Why Is Everyone Swiping? When payday comes once a week or once every two weeks, how do you receive your paycheck? More than half of the US utilizes and relies on direct deposit. It’s no wonder cash has become a scarce payment method. Convenience is such a powerful underlying reason to ditch cash payment. What are the pros, and what are the cons to this convenience? Let’s first talk about some of the pros. Security! Surely, not carrying a wad of cash in your pocket is a more secure method, right? Well, that depends on the type of card you’re carrying as well as the coverage the lender has agreed to. If you have ever hidden something of value from yourself such as your license, cash, your wallet, or even car keys, then you know how it feels to be worried about your belongings. If you’ve ever fully lost one of these objects, you’re not the only one. So how would you proceed if you lost a few hundred dollars cash that was in your wallet? Well, this is where you discover the fact that a credit card is typically a superior payment method. Borrow protection has become a standard in most lender scenarios. Most banks are FDIC (Federal Deposit Insurance Corporation) covered. Yes, in 1933 and even sometimes today, people had a hard time trusting banks with their money. These mattress-stuffers have failed to realize that in nearly every case your money is actually covered by insurance. With a credit or debit card, that few hundred dollars you lost would never actually leave the comfort of your bank account. If some sort of fraudulent activity occurs where money actually disappears from your account for an unauthorized reason, lenders today are able to refund you while disabling the existing card, preventing recurring theft. How Else are Cards Protected? Credit and debit card utilization has caused strict standards of security to be implemented anywhere that accepts these forms of payment. These standards are referred to as the Payment Card Index Digital Security Standard, or PCI DSS. This mandates all businesses to protect data collected about the cardholder. This includes any and all information found on the user’s card. This information should NOT be stored, unless recurring billing or some other product or service improvement has been negotiated with the cardholder. Here are some other protection methods which further prove the benefit to leaving cash at the bank: Dynamic Card Verification Values – Your CVV value is what can prevent someone from taking a picture of your credit card as you pull it out of your wallet from actually being able to make purchases with it. This value on the back of most payment cards adds that extra layer of security that could foil a determined thief. As technology changes, even these CVV often feel the effects. Today, some lenders provide cards that utilize a different value for each time of day. Mobile Wallet – While most of us have seen commercials of someone paying for goods or a service simply by holding their smartphone up to the reader, this technology has evolved into far more than a gimmick. This method of payment, if handled properly, can be an extremely convenient and secure means to purchase things. Biometrics – Biometric technology has […]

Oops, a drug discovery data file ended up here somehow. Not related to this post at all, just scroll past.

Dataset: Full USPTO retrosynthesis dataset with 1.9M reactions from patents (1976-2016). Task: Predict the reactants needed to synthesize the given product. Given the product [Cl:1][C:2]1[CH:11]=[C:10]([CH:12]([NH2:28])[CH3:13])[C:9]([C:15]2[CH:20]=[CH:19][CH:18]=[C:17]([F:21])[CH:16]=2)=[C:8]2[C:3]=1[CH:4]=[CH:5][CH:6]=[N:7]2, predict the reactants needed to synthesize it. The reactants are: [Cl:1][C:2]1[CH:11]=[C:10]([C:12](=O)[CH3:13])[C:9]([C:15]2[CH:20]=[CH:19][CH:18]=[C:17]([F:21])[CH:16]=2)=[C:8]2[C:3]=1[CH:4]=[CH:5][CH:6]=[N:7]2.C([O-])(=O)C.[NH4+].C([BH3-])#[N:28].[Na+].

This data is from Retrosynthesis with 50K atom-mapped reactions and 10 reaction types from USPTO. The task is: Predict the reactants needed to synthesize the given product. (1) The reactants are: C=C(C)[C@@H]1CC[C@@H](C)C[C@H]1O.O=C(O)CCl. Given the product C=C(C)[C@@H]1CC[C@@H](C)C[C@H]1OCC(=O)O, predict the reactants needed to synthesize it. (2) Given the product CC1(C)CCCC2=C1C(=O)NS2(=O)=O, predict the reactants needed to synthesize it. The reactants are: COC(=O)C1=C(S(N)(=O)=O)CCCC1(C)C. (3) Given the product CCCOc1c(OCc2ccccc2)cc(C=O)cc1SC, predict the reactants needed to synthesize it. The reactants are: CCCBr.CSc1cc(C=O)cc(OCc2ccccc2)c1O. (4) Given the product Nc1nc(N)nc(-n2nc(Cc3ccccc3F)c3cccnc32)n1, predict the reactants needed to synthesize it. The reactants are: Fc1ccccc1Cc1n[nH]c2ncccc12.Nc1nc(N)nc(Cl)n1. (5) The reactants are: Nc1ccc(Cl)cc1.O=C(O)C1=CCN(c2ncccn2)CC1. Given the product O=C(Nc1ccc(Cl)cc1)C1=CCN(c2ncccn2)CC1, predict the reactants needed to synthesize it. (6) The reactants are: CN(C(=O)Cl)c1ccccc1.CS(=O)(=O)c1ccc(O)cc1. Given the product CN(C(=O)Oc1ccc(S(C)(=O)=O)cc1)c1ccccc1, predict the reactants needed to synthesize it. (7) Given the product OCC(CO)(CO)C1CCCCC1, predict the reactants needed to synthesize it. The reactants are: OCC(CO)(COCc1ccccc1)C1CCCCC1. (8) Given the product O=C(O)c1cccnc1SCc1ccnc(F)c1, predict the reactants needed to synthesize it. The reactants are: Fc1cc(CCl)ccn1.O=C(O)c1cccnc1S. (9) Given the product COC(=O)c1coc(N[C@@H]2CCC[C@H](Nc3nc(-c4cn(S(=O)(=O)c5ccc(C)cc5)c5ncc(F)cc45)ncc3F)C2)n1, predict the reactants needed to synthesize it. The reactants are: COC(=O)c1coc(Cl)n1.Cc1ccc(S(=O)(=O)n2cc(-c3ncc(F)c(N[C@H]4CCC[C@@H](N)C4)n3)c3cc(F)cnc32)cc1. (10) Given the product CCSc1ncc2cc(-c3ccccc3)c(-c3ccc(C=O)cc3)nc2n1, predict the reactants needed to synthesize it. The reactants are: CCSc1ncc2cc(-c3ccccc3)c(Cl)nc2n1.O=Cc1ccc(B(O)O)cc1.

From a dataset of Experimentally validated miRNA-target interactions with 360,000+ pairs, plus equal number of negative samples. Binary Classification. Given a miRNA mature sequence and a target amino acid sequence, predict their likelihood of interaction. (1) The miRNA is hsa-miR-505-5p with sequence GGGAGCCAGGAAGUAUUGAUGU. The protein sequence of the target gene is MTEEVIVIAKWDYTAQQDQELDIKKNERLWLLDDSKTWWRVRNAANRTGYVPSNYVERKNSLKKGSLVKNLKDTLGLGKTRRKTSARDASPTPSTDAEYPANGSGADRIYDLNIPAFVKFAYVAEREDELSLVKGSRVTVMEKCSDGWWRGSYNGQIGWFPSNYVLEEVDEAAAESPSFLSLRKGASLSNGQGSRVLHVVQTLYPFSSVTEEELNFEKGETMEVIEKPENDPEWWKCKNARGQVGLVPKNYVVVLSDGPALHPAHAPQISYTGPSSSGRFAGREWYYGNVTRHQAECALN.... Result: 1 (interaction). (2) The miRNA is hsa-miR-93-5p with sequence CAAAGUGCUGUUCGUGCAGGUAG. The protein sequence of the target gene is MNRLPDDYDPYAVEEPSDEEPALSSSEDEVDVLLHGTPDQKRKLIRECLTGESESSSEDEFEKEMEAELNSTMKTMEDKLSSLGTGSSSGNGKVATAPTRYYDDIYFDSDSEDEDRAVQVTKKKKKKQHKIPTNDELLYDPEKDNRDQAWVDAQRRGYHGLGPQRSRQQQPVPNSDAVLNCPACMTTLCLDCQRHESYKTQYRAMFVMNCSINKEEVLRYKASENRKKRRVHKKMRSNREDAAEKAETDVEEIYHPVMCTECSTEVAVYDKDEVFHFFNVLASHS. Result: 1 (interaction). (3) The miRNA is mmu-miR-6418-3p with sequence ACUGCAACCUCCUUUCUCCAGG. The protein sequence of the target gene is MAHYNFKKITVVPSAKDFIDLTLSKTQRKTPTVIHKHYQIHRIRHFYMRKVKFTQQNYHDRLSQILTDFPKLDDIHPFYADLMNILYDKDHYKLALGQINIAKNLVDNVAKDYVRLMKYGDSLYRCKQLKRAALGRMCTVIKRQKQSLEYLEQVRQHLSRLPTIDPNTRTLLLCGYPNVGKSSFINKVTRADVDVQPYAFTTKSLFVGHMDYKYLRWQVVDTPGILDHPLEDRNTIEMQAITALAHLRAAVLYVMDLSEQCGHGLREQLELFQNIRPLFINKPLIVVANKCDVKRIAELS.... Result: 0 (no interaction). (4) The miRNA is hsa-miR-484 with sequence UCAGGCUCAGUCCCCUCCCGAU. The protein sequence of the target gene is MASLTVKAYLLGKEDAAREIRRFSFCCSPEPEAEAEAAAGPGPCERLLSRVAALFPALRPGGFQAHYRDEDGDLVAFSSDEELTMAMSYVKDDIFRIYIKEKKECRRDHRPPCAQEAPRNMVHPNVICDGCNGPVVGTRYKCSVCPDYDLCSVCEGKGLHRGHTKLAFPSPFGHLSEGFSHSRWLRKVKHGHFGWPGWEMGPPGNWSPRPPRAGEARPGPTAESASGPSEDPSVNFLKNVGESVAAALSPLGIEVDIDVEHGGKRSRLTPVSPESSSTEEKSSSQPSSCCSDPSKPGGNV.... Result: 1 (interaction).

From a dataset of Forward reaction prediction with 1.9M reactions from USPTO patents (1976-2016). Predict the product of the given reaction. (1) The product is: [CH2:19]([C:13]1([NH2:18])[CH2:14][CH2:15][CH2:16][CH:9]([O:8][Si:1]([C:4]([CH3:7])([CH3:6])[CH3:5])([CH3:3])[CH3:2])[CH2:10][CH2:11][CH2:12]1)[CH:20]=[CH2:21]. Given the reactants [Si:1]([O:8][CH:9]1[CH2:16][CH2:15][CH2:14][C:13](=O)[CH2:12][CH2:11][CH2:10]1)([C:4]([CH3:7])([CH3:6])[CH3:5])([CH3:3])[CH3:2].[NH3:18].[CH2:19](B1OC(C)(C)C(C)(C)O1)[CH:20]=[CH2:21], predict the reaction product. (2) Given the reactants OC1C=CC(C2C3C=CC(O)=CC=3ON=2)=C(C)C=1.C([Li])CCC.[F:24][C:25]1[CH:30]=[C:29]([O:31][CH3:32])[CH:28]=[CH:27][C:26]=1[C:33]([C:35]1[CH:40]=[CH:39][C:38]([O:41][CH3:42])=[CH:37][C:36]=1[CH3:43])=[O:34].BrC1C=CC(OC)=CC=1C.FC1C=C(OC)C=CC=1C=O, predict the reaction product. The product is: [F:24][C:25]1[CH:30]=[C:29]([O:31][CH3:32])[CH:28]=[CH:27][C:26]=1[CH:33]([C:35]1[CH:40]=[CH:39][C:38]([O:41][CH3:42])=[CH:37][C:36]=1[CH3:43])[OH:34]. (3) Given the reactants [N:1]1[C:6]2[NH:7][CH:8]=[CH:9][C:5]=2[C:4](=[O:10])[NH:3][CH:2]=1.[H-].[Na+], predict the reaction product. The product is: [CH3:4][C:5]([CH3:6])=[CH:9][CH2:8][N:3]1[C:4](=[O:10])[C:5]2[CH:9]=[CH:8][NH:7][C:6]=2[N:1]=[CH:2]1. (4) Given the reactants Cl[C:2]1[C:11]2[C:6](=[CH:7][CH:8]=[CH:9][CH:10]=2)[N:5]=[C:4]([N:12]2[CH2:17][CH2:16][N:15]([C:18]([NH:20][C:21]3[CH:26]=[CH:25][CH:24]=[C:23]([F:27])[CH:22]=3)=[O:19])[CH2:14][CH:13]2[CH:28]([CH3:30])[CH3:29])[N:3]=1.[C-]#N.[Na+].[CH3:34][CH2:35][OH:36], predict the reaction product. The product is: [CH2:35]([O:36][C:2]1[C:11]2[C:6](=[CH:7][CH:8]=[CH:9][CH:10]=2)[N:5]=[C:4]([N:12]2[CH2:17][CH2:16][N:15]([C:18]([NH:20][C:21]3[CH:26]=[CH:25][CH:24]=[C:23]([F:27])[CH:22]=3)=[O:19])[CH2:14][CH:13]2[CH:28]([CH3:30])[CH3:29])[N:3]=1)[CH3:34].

What Are Browser Extensions? Essentially, browser extensions are pieces of software that bring external integrations to the functionality of the browser itself. In Chrome and Microsoft Edge, they are called extensions, while in Firefox they are called add-ons. There are all types of options to choose from. There are apps to help with browser security, productivity, communications, and much more. A problem that many users–business and otherwise–have with these browser extensions is that sometimes they can be vulnerable to infiltration (or they just flat-out spy on you). This presents a situation where, sure you are getting some enhanced productivity, but if the price is that you need to put your data at risk, that boost in productivity won’t help. Obviously, some browser extensions/add-ons are secure and have major utility for end-users. Ad blockers, screenshot tools, password managers, and instant messaging tools are often deployed through extensions by users to improve the functionality and security of their browsing experience. Examples of Risks People have been using these browser extensions for some time. Just this last year, millions of users of Google Chrome, Mozilla Firefox, and Chromium-based browsers such as Opera were victims of rogue extensions/add-ons. These extensions collected people’s data through capturing titles and URLs of the websites they clicked on. This unauthorized data collection included sensitive data such as medical records and credit card information. Then, if that wasn’t bad enough, the collected web histories of these users were published by a paid service called Nacho Analytics. Google Is Stepping Up Soon after the news broke, Google went ahead and set a policy that is aimed at improving the security of the extensions available on the Chrome Web Store. They launched a full-scale audit of the system, which they called Project Strobe. The findings of this audit led them to change the policy of third-party extensions. Now extensions will only be able to request access to the minimum amount of user data necessary to function. The company also announced they will extend the requirements around its privacy policies. The new changes will be implemented throughout the end of 2019 and into 2020. There are currently 180,000 extensions available on the Chrome Web Store. Essentially, the shift is going to make it more difficult for these third-party extensions to grab user information. Data security has to be a major point of emphasis for any business or organization that relies on information systems to function effectively. Call the IT experts at SRS Networks today at (831) 758-3636 to learn more.